Brad Gulden played in 182 games for the Los Angeles Dodgers, New York Yankees, Seattle Mariners, Montreal Expos, Cincinnati Reds and San Francisco Giants between 1978 and 1986. He hit .200 with five home runs while serving primarily as a reserve catcher. He was the Reds starting catcher in 1984, playing in 107 games while hitting .226 with four home runs.
Roger Mason pitched for 10 years in the majors, going 22-35 with a 4.02 ERA and 13 saves. Mason played from 1984-1994 for the Detroit Tigers, San Francisco Giants, Houston Astros, Pittsburgh Pirates, San Diego Padres, Philadelphia Phillies and New York Mets. He mainly worked out of the bullpen. His best year came for the Pirates in 1992 when he won five games and had eight saves. Mason pitched for the Phillies in four games of the 1993 World Series. In seven-and-2/3 innings, he allowed just four hits and one run. Philadelphia, however, lost to the Toronto Blue Jays. Mason also pitched in five games for the 1984 Detroit Tigers who won the World Series. However, he did not appear in that postseason.
Donald Harris played in 82 games for the Texas Rangers from 1991-1993. He hit .205 with two home runs. Harris hit .375 in 18 games as a rookie in 1991, but that success did not translate to the subsequent seasons where his batting average stayed under .200.
David Justice and Mike Mussina refused our letters.
Putting 11 letters in the mail today, going to: Dave Hollins, Wally Whitehurst, Bobby Thigpen, Art Shamsky, Bill Ripken, Javier Ortiz, Hensley Meulens, Lou Johnson, Jamie Cocanower, Ernie Camacho and Don August.
Rayford spent seven years in the majors, playing for the Baltimore Orioles and St. Louis Cardinals between 1980-1987. He played in eight games for Baltimore in 1980, then returned to the minors for the 1981 season. He was back with the big club the following year and stuck around in the big leagues for the next six seasons. Baltimore traded him to the St. Louis Cardinals in 1983, but then purchased him back before the 1984 season. Rayford enjoyed a career year in 1985, when he hit .306 with 18 home runs in 105 games. However, his average dropped to .176 in 1986 and a year later his time in the majors was over. In 390 games Rayford hit .244 with 38 home runs.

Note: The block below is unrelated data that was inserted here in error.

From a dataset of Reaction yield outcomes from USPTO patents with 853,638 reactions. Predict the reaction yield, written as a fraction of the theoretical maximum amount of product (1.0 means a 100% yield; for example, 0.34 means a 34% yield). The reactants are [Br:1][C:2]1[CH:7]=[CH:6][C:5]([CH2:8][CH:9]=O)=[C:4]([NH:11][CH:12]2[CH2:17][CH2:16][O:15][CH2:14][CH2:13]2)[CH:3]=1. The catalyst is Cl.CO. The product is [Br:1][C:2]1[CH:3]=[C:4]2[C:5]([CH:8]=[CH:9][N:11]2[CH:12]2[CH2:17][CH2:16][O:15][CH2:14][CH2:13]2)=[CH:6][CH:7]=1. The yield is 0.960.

Rayford is the man Cal Ripken replaced in the Orioles’ lineup when he started his record 2,632 consecutive games played streak on May 30, 1982.
Better known for his time as a manager and coach, Moore appeared in 21 games for the Detroit Tigers in 1965. He had five hits in 53 at bats with two runs scored and two RBI. He did not hit a home run. Moore’s professional playing career spanned from 1957-1967. He twice hit .293 in a minor-league season first in 1958 and again in 1963.
Following his playing career, Moore went on to coach for the Milwaukee Brewers, Texas Rangers, Toronto Blue Jays and Oakland A’s. He became the A’s manager in the middle of the 1984 season and stayed in that position until the middle of the 1986 season. His managerial record was 163-190. Moore later coached for the Montreal Expos, Cincinnati Reds, Rangers and Colorado Rockies. He was the bench coach for the 1990 Reds’ team that won the World Series. Moore was the manager of the Round Rock Express from 2000-2007, then coached for the Houston Astros and the Rangers until 2014.
Putting 21 letters in the mail today, going to: Jerry Willard, Bill Scherrer, Chuck Porter, Joe Oliver, Darryl Motley, Tim Laker, Mark Knudson, Eric King, Mike Jones, Tim Jones, Barry Jones, Doug Jones, Charlie Hayes, Eddie Guardado, Pete Filson, Jim Deshaies, Brian Dayett, Pat Clements, Royce Clayton, Danny Cater and Pedro Astacio.